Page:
382 to allocate the required memory.
383 */
384
385 extern void mem_get_element_list(mem_store_t ms, int len, void **ellist);
386 /**<
387 NOT IMPLEMENTED.
388
389 Takes the pointer array, ellist, of length len provided by the user
390 and fills it with pointers to elements from the store.
391 There is not necessarily any relation (memory map wise) between the
392 locations pointed to by successive entries in the ellist returned.
393 Ellist should point to an array with enough space for len pointers.
394 Returns NULL in ellist[0] iff store growth is required and the operating
395 system is unable to allocate the required memory.<br><br>
396
397 The user is reminded that if he knows how many elements he needs
398 ahead of time, he is probably better off mallocing the array himself.
399
400 @todo Implement utilities/mem.c:mem_get_element_list() of remove
401 it from pool.h.
402 */
403
404 #define mem_DEBUG FALSE
405 /**<
406 Flag controlling extra checking of the pool management routines.
407 Setting mem_DEBUG to TRUE causes the mem_store routines to do
408 some RATHER expensive checking. It should be set to FALSE.
409 */
410 #define mem_LIGHTENING FALSE
411 /**<
412 Flag controlling extent of internal sanity checking.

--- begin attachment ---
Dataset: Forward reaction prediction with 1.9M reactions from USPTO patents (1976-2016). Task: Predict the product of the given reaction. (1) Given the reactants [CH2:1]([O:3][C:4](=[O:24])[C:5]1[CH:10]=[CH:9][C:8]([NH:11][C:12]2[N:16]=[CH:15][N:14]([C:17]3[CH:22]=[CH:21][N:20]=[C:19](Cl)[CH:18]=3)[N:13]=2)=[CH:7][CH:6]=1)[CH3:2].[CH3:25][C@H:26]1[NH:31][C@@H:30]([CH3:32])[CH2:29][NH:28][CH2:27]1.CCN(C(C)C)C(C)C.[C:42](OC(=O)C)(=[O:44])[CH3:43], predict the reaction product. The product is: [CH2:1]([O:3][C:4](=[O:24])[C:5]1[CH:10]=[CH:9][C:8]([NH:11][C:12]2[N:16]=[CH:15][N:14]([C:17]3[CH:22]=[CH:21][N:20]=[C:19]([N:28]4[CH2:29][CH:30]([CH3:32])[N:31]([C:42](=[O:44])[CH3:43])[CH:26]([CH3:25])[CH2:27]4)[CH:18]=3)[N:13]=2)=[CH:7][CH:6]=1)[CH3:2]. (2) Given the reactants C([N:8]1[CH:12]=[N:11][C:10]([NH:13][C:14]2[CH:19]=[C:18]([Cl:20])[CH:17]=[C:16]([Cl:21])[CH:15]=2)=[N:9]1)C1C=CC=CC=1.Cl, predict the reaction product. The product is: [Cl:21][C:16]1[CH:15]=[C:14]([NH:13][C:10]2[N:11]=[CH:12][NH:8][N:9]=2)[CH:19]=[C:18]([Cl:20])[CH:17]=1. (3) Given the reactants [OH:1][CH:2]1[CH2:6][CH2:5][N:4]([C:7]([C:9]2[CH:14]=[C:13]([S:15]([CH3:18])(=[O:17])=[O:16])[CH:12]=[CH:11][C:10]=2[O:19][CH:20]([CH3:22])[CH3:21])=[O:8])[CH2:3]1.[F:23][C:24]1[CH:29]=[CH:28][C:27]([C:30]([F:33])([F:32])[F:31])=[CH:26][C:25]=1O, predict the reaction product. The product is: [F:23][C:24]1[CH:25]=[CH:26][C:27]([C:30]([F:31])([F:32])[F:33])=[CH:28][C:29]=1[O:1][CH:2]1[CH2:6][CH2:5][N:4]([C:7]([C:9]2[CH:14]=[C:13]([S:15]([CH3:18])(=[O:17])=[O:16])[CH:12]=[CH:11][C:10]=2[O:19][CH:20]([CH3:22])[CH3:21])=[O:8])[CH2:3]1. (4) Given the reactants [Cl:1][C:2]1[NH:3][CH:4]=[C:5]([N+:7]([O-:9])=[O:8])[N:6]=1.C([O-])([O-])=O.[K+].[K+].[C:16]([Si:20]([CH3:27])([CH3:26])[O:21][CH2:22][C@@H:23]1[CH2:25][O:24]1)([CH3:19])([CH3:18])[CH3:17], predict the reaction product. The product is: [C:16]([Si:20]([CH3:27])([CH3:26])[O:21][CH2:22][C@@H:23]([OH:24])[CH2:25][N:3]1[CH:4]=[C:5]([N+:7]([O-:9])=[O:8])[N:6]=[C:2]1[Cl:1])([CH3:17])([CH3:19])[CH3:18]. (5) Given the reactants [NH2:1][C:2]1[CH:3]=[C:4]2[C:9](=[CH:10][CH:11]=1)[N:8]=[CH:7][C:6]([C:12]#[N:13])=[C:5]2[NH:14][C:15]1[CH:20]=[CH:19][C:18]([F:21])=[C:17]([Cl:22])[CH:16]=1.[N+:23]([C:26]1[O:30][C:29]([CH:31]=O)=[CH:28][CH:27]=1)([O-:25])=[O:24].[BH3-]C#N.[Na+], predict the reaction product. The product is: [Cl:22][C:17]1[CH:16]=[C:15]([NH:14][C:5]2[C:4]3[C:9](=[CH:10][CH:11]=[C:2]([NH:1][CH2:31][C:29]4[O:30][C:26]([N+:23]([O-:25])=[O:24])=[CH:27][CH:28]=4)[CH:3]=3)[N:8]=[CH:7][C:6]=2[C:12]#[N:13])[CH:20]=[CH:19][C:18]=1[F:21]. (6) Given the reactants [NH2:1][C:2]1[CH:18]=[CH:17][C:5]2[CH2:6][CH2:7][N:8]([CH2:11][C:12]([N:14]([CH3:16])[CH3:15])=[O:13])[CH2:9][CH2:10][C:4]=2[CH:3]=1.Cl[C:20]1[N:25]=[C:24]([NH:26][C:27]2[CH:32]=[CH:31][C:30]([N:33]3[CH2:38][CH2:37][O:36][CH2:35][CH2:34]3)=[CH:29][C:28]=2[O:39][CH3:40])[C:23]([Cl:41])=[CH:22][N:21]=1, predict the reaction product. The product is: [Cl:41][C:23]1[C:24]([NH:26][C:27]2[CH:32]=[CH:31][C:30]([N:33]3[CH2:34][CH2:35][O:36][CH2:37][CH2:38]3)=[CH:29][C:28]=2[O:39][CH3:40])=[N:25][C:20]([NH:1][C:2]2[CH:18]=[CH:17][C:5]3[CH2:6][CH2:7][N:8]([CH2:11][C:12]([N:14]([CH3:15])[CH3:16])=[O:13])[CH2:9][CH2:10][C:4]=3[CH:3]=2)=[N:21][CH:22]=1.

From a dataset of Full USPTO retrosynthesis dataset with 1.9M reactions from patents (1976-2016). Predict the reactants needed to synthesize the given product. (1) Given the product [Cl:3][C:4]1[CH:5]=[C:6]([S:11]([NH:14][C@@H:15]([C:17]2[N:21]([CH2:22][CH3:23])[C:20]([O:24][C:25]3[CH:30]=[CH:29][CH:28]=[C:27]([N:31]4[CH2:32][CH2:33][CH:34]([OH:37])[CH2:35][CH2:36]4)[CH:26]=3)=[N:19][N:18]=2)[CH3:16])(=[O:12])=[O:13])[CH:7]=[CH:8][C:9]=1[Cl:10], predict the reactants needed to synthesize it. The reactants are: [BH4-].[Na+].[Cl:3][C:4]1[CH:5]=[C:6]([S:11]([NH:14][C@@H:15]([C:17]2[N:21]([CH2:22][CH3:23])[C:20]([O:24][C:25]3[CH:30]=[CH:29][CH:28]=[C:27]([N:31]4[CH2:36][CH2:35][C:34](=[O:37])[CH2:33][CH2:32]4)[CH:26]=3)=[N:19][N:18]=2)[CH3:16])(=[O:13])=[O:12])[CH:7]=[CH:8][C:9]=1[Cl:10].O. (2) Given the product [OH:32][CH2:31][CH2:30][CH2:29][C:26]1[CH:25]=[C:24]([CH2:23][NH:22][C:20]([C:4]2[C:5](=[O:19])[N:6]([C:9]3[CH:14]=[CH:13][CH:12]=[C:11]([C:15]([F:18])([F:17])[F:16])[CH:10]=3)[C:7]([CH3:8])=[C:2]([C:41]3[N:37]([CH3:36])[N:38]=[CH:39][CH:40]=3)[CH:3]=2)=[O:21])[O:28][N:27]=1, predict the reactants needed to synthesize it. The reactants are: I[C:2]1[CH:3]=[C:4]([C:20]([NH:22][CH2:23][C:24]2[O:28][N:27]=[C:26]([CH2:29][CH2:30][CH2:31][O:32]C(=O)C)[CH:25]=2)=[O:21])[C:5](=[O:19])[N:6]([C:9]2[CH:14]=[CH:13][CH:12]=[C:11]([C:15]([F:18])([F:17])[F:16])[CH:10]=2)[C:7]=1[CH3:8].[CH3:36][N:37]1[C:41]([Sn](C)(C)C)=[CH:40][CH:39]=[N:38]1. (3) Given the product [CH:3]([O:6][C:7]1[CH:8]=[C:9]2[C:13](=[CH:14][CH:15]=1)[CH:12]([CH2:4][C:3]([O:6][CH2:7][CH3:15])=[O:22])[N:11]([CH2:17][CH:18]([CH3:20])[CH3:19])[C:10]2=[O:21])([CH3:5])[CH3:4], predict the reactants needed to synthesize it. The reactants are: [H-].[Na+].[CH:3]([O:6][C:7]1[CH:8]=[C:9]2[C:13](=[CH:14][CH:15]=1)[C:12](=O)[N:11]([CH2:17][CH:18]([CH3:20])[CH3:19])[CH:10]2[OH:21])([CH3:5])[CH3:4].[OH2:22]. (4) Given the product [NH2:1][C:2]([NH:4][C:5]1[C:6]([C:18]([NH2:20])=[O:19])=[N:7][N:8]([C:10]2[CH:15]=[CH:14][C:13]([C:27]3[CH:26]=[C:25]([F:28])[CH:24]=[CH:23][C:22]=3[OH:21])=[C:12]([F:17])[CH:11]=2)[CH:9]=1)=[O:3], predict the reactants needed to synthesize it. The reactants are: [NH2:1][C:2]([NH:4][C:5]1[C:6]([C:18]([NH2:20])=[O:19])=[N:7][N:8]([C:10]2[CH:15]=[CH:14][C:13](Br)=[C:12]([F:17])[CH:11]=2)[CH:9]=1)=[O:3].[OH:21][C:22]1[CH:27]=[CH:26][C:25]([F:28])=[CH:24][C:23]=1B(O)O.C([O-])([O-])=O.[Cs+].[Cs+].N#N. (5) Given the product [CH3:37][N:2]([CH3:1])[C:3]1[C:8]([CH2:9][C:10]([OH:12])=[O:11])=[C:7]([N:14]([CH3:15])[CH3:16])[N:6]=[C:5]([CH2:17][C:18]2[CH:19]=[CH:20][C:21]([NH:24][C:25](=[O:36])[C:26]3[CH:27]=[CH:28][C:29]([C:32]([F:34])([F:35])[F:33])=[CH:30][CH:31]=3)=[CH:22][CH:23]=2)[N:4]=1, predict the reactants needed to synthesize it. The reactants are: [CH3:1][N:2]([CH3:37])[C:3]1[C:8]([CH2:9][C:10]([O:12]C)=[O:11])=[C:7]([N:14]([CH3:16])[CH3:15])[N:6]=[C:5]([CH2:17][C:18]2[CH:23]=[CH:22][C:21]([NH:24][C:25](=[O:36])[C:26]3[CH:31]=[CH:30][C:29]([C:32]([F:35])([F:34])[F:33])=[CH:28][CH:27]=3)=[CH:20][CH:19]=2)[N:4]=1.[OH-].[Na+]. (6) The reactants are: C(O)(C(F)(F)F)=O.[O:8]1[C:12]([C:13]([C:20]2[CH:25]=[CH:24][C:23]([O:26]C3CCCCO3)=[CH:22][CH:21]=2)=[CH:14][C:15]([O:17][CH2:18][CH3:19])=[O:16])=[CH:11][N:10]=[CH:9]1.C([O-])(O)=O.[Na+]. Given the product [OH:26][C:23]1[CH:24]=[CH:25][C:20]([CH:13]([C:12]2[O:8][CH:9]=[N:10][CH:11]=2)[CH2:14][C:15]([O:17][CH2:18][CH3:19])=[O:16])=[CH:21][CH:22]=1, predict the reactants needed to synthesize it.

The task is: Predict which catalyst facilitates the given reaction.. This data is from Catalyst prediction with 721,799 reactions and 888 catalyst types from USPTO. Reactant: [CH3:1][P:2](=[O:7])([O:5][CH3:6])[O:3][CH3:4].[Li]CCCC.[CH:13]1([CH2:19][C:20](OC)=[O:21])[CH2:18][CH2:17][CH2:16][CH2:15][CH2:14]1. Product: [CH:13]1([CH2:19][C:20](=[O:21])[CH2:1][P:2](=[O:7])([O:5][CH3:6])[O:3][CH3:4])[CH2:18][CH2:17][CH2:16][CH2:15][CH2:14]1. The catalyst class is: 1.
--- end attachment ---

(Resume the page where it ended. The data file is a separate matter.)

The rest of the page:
413 Setting mem_LIGHTENING to TRUE causes mem_store routines to assume
414 the user is perfect: i.e. no sanity checks are at all necessary and most
415 internal accounting can be disabled. No one with an ounce of sanity
416 would ever set this flag to TRUE unless the code using the
417 mem module was proven bug free. It makes the allocator smaller
418 and faster, though, by ~15%. <br><br>
419
420 This flag exists to make it easy to test the theory that the
421 accounting overhead in this code is not of significant cost.
422 Below 1e5 elements it really isn't bad enough to justify the
423 assumption that the user is perfect.
424 */
425
426 ASC_DLLSPEC void mem_free_element(mem_store_t ms, void *eltpointer);
427 /**<
428 Releases an element back to the store.
429 If you return the same pointer twice, we will have
430 no qualms about returning it to you twice. We won't necessarily
431 return it to you twice, though.<br><br>
432
433 If mem_DEBUG is TRUE, eltpointer will be checked for belonging
434 to ms. If you call mem_free_element() with a pointer the ms does
435 not recognize, it will not be freed and a message will be
436 sent to ASCERR.<br><br>
437
438 If mem_DEBUG is FALSE, eltpointer will be assumed to belong
439 with the ms in question. The implications of handing
440 mem_free_element() an element of the wrong size or from the
441 wrong ms (bearing in mind the LIFO reuse of elements) should be
442 obvious. If they are not, stop using these routines.<br><br>
443